A tradition of honouring trees and everything they contribute to people and the planet continues to grow within the Township of Langley.
Trees are regarded as the symbol of life and tree planting festivals have been held throughout history. The idea to hold an annual observance celebrating trees and promoting their planting and care originated in Nebraska, with pioneer and nature lover Julius Sterling Morton. The editor of the state’s first newspaper, he encouraged others to fill the once bare area with trees to provide shade, keep soil in place, and to use as fuel and building material. In 1872, the State Board of Agriculture accepted Morton’s resolution to “to set aside one day to plant trees, both forest and fruit,” and the first Arbour Day was set for April 10. In 1885, it became a legal holiday and April 22, Morton’s birthday, was selected as the day when it would be permanently observed.
Over the years, the seed of enthusiasm for trees that was planted in Nebraska spread throughout the United States and around the world. Now, nations from Australia to Yemen set aside a day every April to plant trees and recognize their value.
The Township of Langley has been celebrating Arbour Day and the importance of the urban forest since the early 2000s, and will host its 16th annual event on Sunday, April 22.
Community Arbour Day takes place in a different community each year, and the 2018 event will be held at Aldergrove’s Philip Jackman Park, at 32 Avenue and 271 Street. Presented in celebration of Earth Day, the family-friendly event will run from 1 to 3 p.m. and include interactive displays, activities, arts, crafts, and rope climbing. Bags of compost will also be available for guests to take home and use in their own yards or gardens.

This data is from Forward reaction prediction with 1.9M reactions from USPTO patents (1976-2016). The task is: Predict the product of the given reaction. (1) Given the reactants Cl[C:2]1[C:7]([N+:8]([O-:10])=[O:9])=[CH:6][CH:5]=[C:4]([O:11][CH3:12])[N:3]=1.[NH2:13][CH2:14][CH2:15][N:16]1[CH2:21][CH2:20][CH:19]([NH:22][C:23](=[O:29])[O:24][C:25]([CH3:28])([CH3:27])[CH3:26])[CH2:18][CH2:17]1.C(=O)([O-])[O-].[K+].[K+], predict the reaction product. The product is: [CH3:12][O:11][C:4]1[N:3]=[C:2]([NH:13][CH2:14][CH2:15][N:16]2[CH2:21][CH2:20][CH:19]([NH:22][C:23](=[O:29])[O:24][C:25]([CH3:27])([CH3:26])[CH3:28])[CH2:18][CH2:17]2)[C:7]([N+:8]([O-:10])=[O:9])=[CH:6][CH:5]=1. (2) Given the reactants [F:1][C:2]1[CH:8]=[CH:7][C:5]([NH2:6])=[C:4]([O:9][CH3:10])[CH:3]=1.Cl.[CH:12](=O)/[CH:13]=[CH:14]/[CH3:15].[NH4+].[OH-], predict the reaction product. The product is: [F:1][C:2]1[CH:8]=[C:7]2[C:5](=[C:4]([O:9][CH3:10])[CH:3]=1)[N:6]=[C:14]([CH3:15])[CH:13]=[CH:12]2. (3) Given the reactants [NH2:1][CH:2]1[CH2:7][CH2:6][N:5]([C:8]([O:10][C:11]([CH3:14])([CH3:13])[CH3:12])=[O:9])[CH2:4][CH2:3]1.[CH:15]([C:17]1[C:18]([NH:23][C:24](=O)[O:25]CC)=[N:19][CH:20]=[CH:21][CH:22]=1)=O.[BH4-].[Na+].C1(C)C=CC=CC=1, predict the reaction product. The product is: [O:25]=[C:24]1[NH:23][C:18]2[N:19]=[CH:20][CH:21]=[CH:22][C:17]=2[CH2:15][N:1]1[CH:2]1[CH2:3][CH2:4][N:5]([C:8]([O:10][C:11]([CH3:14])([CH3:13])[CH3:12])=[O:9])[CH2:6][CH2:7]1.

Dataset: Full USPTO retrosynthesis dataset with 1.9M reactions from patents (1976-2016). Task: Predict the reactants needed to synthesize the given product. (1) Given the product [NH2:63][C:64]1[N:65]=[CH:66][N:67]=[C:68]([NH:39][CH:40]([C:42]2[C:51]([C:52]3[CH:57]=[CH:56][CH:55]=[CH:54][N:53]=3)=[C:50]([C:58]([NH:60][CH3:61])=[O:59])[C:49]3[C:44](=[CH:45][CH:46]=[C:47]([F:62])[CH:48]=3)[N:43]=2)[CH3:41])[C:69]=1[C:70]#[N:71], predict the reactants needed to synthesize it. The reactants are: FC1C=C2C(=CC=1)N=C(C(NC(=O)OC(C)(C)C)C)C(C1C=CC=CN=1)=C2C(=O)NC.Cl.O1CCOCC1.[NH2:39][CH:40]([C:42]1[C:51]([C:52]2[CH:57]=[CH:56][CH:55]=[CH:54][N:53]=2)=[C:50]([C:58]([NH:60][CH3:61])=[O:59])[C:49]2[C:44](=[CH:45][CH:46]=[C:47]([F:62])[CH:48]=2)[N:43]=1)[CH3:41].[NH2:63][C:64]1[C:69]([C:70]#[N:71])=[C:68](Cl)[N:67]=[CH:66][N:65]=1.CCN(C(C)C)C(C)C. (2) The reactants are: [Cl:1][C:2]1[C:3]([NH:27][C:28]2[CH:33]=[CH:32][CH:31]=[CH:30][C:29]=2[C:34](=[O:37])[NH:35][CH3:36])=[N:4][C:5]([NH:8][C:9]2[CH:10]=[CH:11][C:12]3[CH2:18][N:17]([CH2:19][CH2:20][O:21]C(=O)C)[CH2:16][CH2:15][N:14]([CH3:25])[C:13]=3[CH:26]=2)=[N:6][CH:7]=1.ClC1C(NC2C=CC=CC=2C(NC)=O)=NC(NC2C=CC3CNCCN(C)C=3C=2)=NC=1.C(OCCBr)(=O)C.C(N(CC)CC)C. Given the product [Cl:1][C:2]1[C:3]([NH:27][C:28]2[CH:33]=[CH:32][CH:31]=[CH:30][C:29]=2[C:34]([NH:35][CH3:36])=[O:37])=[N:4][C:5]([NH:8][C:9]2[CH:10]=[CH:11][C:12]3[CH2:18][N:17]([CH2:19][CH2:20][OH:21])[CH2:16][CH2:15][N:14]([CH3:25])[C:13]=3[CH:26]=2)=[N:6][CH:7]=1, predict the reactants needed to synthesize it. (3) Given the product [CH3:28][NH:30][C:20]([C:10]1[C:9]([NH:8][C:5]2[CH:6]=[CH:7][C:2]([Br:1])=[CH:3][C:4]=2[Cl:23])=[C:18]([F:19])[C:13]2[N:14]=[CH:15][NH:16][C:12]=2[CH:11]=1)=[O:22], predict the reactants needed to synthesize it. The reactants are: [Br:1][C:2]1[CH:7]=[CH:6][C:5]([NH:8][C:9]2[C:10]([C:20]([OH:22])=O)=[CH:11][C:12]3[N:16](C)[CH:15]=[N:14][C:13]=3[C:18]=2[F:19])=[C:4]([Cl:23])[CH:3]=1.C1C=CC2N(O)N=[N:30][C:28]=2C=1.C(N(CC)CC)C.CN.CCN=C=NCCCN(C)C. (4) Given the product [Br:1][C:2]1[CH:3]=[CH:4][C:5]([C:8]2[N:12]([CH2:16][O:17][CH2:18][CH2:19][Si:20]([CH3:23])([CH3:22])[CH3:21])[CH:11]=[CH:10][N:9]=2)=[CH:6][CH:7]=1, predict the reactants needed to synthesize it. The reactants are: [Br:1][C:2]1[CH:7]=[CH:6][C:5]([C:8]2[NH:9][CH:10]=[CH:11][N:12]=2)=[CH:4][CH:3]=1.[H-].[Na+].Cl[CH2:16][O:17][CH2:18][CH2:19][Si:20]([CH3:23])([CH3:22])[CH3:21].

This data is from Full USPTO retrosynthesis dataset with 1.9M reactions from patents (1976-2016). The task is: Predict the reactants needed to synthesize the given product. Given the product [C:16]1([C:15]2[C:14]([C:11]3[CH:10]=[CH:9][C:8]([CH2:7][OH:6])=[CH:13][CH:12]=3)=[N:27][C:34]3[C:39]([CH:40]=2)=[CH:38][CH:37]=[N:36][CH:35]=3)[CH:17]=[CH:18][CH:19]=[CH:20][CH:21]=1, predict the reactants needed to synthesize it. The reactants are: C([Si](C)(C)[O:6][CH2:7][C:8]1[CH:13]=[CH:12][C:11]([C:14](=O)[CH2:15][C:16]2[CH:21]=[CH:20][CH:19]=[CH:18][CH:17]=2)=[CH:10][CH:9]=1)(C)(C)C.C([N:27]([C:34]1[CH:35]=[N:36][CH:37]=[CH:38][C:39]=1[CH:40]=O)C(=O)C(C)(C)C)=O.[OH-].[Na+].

The event is free and registration is not required.
“Community Arbour Day is a very popular tradition in the Township of Langley. We look forward to highlighting the importance of trees and the many ways they contribute to the environment and the wellbeing of the community,” said Township of Langley Mayor Jack Froese. “Not only is it a lot of fun, it is a great opportunity for children and members of the public to learn how to be good environmental stewards and to take care of our valuable trees and greenspaces.”
Every Arbour Day, Township Council plants several trees to honour members of the public who have passed away and left lasting legacies within the community. This year, commemorative trees will be planted for:
• Leonard Foss – Dedicated firefighter
• Bays Blackhall – Community advocate
• Edna McLeod – Community pioneer
• Iris Mooney – Dedicated maternity nurse and community volunteer
• Hugh Davis – Community pioneer
• Dave Eastick – Dedicated member of the Aldergrove Legion
• Inge Violet – Co-founder, Domaine de Chaberton Estate Winery
• Fenn and Mary Williams – Community pioneers
• Lindsay (Rhys) Griffiths – Dedicated community volunteer and environmental advocate
• Richard (Dick) Bunbury – Dedicated community volunteer and environmental advocate
For more information, visit tol.ca/arbourday.